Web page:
8. 4 out of 5

    Tim

    Another wonderful little book on ministry by Nouwen. He seeks to incorporate knowledge from behavioral sciences while maintaining a spiritual focus - something that we might take for granted in a writer today, but I think it was more groundbreaking then. He encourages the minister to heal past wounds through offering an accepting presence; he encourages the minister to sustain people through prayer & absence; and he encourages ministers to inspire with hope through meditating on the word, sharing Another wonderful little book on ministry by Nouwen. He seeks to incorporate knowledge from behavioral sciences while maintaining a spiritual focus - something that we might take for granted in a writer today, but I think it was more groundbreaking then. He encourages the minister to heal past wounds through offering an accepting presence; he encourages the minister to sustain people through prayer & absence; and he encourages ministers to inspire with hope through meditating on the word, sharing it's stories, and embodying them.

  9. 5 out of 5

    Patrick

    THE JIVING REMINDER BY HENRI J.M. NOUWER Ibought this book at our church book fair because I like Henri Nouwen. It is a small book only 78 pages.But in those few pages is a lot of wisdom. This book was written for ministers, It was written in 1977 . Although It Is 42 years old the wisdom in this small book still applies today even to lay ministers in the church.

  10. 4 out of 5

    Christopher Pokorny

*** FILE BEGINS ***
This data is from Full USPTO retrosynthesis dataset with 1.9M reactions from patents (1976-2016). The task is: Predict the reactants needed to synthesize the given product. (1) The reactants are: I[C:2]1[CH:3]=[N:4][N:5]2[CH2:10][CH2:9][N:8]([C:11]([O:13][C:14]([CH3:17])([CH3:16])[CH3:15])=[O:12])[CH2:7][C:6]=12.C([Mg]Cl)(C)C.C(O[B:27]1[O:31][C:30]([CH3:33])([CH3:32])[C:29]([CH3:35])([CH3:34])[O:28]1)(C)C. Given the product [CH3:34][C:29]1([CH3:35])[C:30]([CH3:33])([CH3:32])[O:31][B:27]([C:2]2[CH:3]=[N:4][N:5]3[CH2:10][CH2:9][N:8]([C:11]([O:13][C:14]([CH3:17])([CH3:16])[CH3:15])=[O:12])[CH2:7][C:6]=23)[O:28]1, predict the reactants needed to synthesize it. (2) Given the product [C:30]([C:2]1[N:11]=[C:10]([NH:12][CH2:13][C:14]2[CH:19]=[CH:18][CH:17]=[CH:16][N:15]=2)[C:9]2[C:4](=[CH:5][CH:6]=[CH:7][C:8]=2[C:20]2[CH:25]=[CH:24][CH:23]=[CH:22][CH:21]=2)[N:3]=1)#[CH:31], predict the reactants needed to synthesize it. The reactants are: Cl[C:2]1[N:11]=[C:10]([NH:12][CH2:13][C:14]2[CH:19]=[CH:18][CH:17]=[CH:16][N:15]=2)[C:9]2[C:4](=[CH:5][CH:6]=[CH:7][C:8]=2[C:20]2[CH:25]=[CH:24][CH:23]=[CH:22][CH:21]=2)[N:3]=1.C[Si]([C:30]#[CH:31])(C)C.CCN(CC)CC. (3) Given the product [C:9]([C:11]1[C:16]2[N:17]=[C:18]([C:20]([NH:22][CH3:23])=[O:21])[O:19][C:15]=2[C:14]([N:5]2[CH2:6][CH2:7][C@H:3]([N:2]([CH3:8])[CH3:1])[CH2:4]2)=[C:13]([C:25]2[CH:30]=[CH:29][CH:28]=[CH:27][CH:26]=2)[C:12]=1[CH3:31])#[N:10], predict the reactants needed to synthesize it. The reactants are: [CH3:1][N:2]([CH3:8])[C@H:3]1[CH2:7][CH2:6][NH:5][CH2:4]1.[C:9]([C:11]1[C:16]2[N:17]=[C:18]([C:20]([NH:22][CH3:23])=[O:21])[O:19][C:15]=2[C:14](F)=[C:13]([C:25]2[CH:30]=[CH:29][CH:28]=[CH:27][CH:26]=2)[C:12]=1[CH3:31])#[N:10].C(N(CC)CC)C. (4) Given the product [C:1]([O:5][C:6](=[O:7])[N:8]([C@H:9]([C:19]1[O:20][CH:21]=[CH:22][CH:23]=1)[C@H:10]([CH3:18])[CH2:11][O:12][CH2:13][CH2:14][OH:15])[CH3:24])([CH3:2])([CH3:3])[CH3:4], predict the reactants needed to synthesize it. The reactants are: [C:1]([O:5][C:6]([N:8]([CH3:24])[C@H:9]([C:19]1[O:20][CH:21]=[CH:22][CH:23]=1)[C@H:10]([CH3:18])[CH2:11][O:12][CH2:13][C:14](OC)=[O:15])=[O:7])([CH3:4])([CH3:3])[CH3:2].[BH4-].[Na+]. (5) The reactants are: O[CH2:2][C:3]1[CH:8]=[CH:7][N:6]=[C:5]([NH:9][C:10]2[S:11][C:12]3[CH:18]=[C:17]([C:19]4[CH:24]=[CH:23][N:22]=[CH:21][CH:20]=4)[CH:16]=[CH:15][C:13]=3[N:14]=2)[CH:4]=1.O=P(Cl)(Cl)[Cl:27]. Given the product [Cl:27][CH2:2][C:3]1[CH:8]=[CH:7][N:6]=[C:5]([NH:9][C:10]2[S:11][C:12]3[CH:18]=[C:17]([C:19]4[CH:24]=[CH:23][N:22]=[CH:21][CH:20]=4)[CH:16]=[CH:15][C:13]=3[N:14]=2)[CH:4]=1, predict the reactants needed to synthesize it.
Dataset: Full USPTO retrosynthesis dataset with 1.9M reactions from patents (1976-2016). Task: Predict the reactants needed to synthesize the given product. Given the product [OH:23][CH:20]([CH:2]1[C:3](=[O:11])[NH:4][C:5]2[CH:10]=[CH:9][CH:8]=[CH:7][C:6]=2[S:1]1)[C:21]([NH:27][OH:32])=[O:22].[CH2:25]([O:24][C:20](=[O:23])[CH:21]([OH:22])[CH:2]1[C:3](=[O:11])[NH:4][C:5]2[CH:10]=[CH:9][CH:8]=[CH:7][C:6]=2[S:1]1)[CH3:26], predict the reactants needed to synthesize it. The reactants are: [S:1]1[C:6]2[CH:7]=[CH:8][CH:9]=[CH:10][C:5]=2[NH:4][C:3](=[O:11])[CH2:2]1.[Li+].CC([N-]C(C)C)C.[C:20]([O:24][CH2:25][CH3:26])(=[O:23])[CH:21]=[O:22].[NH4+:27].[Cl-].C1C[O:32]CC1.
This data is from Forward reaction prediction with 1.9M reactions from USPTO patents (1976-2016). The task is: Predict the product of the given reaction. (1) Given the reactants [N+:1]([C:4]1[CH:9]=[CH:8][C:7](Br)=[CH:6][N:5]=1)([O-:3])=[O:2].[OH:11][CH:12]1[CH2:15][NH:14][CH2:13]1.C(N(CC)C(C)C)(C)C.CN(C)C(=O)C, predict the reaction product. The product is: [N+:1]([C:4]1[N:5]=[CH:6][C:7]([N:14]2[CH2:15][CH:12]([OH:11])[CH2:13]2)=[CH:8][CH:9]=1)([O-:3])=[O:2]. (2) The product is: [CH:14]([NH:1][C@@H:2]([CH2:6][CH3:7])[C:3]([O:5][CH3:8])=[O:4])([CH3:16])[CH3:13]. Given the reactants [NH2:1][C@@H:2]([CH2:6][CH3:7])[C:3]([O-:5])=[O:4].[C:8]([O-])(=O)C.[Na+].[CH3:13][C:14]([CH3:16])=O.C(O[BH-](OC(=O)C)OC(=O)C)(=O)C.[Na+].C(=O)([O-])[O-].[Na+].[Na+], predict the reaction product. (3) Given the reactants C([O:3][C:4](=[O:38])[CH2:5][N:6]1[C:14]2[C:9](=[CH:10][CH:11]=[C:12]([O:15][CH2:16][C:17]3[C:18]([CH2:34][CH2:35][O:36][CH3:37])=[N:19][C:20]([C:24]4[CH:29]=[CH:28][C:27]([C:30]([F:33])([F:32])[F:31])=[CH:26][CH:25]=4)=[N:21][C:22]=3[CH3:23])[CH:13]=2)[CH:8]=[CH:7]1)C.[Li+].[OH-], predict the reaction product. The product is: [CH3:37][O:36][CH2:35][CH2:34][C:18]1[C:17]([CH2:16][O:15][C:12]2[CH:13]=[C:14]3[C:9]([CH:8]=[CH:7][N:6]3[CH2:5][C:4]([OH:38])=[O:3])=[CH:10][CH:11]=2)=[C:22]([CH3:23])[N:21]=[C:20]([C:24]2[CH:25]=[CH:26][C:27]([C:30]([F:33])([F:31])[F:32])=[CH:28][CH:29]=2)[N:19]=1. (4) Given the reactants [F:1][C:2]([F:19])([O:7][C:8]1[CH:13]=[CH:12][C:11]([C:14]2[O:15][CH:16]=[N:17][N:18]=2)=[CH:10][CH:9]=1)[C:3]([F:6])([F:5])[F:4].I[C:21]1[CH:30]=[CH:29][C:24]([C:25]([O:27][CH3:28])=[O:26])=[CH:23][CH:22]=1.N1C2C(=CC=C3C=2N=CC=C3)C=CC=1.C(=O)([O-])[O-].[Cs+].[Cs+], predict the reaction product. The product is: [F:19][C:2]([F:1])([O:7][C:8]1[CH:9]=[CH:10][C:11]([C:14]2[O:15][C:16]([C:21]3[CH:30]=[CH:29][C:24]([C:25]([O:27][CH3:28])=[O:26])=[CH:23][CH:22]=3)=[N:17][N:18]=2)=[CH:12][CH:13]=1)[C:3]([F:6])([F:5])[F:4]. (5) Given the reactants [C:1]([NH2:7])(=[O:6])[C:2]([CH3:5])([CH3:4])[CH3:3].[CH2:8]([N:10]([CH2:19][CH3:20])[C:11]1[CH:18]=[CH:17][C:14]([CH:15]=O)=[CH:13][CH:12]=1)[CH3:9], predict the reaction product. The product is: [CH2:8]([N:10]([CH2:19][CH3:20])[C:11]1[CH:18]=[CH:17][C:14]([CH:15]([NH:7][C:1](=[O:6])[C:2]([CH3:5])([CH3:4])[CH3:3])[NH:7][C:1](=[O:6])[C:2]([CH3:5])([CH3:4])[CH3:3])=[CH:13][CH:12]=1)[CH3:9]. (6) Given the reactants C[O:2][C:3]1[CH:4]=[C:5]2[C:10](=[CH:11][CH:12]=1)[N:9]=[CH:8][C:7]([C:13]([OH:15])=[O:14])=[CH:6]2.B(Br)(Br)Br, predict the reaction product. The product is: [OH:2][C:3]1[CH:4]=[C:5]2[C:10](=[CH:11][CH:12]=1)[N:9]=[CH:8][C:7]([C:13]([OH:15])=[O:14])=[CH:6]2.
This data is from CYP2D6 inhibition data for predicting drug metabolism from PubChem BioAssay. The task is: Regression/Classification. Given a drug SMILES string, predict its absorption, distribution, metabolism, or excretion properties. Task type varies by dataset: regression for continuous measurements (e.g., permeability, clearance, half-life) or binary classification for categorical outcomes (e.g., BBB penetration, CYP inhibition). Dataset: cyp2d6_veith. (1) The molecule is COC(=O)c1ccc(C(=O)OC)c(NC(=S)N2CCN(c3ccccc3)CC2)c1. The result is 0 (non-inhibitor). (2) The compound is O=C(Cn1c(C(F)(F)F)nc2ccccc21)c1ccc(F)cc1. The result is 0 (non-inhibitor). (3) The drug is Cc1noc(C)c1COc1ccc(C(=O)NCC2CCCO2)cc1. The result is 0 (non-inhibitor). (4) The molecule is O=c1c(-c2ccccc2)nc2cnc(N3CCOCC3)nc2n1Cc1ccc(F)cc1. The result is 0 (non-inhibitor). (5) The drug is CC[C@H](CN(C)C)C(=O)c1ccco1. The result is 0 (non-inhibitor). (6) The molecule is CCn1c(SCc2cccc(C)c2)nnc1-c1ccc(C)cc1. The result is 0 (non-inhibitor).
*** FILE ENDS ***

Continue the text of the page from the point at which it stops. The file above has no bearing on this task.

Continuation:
Nouwen explores the uniqueness of a minister as compared to a mental health provider. He outlines the life of Christ as pastor, priest and prophet. Many times we want to play deaf, dumb and blind instead of returning to our people, faithful to our vocation and growing in humility and love. Good book for the soul of a chaplain!

  11. 4 out of 5

    Laura Kisthardt

    What a wonderful short reflection from Nouwen! I read this book in one sitting. It was assinged in Spring 2019 for my pre-CPE course at Yale Divinity School. I wish every student had to read this at the beginning of seminary. This short book would make a nice gift for someone new to ministry.

  12. 4 out of 5

    Earl

    I believe that this is a must in our vocation.

  13. 4 out of 5

    Keith

    Nouwen sets forth some essentials roles of the minister, describing their functions in the daily life of those around them. A very helpful reminder.

  14. 4 out of 5

    Trevor

    This is a very small book I bought in a used bookstore because why not? Nouwen is looking at the role of a pastor and suggests that an important aspect of it is to serve as a living memory of Jesus Christ. He complains at the end that the book ended up rather conventional but he guesses that is a good thing. I'm not a pastor. But I am a Bible teacher and a missionary; in a way I serve a pastoral role to my students and so I still found this book to be pretty applicable. This is a very small book I bought in a used bookstore because why not? Nouwen is looking at the role of a pastor and suggests that an important aspect of it is to serve as a living memory of Jesus Christ. He complains at the end that the book ended up rather conventional but he guesses that is a good thing. I'm not a pastor. But I am a Bible teacher and a missionary; in a way I serve a pastoral role to my students and so I still found this book to be pretty applicable.

  15. 4 out of 5

    Andrew